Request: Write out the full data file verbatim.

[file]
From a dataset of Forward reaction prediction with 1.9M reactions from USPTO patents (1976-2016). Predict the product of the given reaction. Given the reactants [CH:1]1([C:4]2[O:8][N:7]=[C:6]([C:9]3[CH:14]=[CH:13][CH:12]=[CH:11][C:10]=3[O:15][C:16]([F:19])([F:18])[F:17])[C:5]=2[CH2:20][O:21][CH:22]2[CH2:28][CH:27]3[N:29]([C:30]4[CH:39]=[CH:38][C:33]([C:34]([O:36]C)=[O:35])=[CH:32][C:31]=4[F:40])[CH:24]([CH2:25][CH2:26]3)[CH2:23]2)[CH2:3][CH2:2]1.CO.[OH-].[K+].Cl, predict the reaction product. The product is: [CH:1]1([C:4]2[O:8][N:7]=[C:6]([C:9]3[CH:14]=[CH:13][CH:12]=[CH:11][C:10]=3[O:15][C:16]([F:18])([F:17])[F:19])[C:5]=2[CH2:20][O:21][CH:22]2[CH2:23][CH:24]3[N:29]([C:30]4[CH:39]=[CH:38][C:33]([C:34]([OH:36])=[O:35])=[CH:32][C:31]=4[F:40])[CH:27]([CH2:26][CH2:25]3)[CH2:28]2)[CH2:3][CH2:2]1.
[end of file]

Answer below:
From a dataset of Forward reaction prediction with 1.9M reactions from USPTO patents (1976-2016). Predict the product of the given reaction. Given the reactants [CH:1]1([C:4]2[O:8][N:7]=[C:6]([C:9]3[CH:14]=[CH:13][CH:12]=[CH:11][C:10]=3[O:15][C:16]([F:19])([F:18])[F:17])[C:5]=2[CH2:20][O:21][CH:22]2[CH2:28][CH:27]3[N:29]([C:30]4[CH:39]=[CH:38][C:33]([C:34]([O:36]C)=[O:35])=[CH:32][C:31]=4[F:40])[CH:24]([CH2:25][CH2:26]3)[CH2:23]2)[CH2:3][CH2:2]1.CO.[OH-].[K+].Cl, predict the reaction product. The product is: [CH:1]1([C:4]2[O:8][N:7]=[C:6]([C:9]3[CH:14]=[CH:13][CH:12]=[CH:11][C:10]=3[O:15][C:16]([F:18])([F:17])[F:19])[C:5]=2[CH2:20][O:21][CH:22]2[CH2:23][CH:24]3[N:29]([C:30]4[CH:39]=[CH:38][C:33]([C:34]([OH:36])=[O:35])=[CH:32][C:31]=4[F:40])[CH:27]([CH2:26][CH2:25]3)[CH2:28]2)[CH2:3][CH2:2]1.